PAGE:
Please use this identifier to cite or link to this item: http://hdl.handle.net/10125/13316

Academic Responsibilities and Representation of the Ok Tedi Crisis in Postcolonial Papua New Guinea

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Title: Academic Responsibilities and Representation of the Ok Tedi Crisis in Postcolonial Papua New Guinea
Authors: Hyndman, David
Keywords: ecology
liberatio
ecology
mining
Ok Tedi
show 3 morePapua New Guinea
political ecology
research conduct

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LC Subject Headings: Oceania -- Periodicals.
Issue Date: 2001
Publisher: University of Hawai'i Press
Center for Pacific Islands Studies
Citation: Hyndman, D. 2001. Academic Responsibilities and Representation of the Ok Tedi Crisis in Postcolonial Papua New Guinea. The Contemporary Pacific 13 (1): 33-54.
Abstract: Since the start of the Ok Tedi mining project in Papua New Guinea in 1981, Broken
Hill Proprietary has operated it. Weak environmental protection laws and a
series of ecological disasters have endangered the greater Ok Tedi and Fly River
socioecological region. A grassroots indigenous popular ecological resistance
movement made an out-of-court settlement with the mining company in Melbourne
in 1996. Early in 2000 the indigenous movement took Broken Hill Proprietary
back to court in Melbourne to block the company’s attempt to abandon
the Ok Tedi mine. Research started with Wopkaimin subsistence ecology in the
1970s. Later the political ecology of the Ok Tedi crisis was evaluated, as was ecological
change in social terms; both are illustrated through the politics of cultural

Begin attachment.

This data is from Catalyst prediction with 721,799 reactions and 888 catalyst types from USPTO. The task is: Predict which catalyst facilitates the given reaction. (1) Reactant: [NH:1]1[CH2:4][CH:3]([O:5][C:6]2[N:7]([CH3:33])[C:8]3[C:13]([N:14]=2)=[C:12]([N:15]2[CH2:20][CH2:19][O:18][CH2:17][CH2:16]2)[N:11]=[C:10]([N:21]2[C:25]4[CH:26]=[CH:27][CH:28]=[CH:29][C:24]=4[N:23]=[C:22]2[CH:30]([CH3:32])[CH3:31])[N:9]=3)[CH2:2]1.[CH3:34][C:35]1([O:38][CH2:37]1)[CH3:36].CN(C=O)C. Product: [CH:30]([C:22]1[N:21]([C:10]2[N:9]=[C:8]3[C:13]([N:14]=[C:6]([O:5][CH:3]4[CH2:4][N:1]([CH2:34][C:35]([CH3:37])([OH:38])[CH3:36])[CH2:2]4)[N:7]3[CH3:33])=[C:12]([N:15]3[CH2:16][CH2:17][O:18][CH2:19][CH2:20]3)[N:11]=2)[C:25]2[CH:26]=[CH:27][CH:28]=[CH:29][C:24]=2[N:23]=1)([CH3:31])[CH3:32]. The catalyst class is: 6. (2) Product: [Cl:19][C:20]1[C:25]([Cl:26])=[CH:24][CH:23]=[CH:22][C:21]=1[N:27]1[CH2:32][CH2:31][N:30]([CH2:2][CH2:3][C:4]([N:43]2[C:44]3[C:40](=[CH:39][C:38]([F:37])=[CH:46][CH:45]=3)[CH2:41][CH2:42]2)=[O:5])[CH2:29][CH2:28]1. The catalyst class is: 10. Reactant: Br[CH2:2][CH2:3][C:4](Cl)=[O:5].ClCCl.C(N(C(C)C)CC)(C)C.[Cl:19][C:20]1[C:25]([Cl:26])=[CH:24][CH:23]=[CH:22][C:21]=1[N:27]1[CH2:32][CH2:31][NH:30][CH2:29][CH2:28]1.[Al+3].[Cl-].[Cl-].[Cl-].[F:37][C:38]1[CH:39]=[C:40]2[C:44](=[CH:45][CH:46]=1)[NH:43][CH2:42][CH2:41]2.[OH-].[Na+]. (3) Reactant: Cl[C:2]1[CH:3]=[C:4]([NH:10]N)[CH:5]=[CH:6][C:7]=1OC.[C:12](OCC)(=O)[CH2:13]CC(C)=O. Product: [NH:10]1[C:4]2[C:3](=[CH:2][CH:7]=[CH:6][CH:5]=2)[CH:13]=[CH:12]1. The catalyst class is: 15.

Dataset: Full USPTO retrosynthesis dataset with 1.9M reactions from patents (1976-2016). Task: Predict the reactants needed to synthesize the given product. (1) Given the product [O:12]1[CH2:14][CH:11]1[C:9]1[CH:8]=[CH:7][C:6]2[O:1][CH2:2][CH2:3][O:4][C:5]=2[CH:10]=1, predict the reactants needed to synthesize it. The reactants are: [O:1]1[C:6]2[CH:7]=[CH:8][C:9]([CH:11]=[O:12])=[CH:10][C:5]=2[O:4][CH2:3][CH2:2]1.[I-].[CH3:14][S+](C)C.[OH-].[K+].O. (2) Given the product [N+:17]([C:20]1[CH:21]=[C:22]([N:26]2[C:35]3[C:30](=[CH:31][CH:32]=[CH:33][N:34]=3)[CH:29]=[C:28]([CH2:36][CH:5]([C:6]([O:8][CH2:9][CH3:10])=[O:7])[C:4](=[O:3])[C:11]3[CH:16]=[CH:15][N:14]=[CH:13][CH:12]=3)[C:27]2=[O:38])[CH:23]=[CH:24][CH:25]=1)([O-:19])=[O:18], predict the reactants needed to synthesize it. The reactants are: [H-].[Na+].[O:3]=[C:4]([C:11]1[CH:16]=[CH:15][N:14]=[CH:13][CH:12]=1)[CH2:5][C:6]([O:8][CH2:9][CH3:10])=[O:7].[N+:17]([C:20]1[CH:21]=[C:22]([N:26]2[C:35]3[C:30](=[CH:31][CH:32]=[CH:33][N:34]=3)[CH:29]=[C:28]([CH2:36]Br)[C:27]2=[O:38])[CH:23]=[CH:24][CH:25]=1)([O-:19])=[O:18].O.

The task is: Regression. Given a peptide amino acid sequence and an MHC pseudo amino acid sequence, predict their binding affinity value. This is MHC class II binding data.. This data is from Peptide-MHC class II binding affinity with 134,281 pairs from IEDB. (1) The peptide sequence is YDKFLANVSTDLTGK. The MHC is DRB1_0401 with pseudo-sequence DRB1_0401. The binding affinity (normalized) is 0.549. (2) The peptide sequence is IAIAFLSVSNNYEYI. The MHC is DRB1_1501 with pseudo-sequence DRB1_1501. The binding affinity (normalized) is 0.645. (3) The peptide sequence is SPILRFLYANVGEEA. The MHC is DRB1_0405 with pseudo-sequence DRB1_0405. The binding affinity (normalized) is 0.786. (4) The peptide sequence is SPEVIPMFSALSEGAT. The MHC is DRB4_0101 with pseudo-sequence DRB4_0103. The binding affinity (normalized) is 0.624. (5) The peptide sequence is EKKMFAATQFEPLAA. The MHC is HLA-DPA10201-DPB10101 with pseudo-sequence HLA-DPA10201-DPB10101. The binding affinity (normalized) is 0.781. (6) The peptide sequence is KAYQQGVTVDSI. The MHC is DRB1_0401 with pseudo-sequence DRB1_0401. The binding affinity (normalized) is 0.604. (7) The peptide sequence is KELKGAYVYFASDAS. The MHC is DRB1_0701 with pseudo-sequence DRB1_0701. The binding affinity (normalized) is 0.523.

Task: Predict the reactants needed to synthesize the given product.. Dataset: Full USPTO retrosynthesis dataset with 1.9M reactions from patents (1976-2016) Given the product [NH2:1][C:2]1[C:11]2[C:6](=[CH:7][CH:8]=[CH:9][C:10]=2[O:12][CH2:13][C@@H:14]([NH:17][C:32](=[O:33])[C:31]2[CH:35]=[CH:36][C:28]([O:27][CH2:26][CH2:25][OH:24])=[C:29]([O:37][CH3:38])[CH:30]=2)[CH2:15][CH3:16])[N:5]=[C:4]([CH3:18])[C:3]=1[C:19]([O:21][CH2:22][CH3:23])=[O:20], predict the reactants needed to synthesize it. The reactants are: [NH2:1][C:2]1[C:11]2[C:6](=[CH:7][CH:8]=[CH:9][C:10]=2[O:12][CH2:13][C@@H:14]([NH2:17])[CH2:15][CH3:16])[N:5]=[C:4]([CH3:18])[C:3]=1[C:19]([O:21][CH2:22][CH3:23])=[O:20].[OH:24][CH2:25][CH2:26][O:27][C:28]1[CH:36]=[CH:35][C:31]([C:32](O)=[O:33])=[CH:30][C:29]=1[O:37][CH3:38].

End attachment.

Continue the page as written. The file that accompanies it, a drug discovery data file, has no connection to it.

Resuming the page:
and ecological representation. After the successful convergence of radical environmentalists
and indigenous popular ecological resistance against the Ok Tedi
mine, research shifted to liberation ecology to study the emancipatory potential
of struggles and conflicts against environmental degradation. The responsibilities
of academics conducting research in the Ok Tedi crisis are examined. The Ok
Tedi crisis challenges the proposition that academics can act as honest bro k e r s
t h rough mining companies to negotiate deals for local communities. Academics
engaged by mining companies as consultants or employees must work according
to managed science and circumscribed briefs. The approach of critical liberation
ecology, which directs research to community empowerment, represents a freedom
of critical inquiry only available in the academy.
URI/DOI: http://hdl.handle.net/10125/13316
ISSN: 1043-898X
Appears in Collections:TCP [The Contemporary Pacific ], 2001 - Volume 13, Number 1



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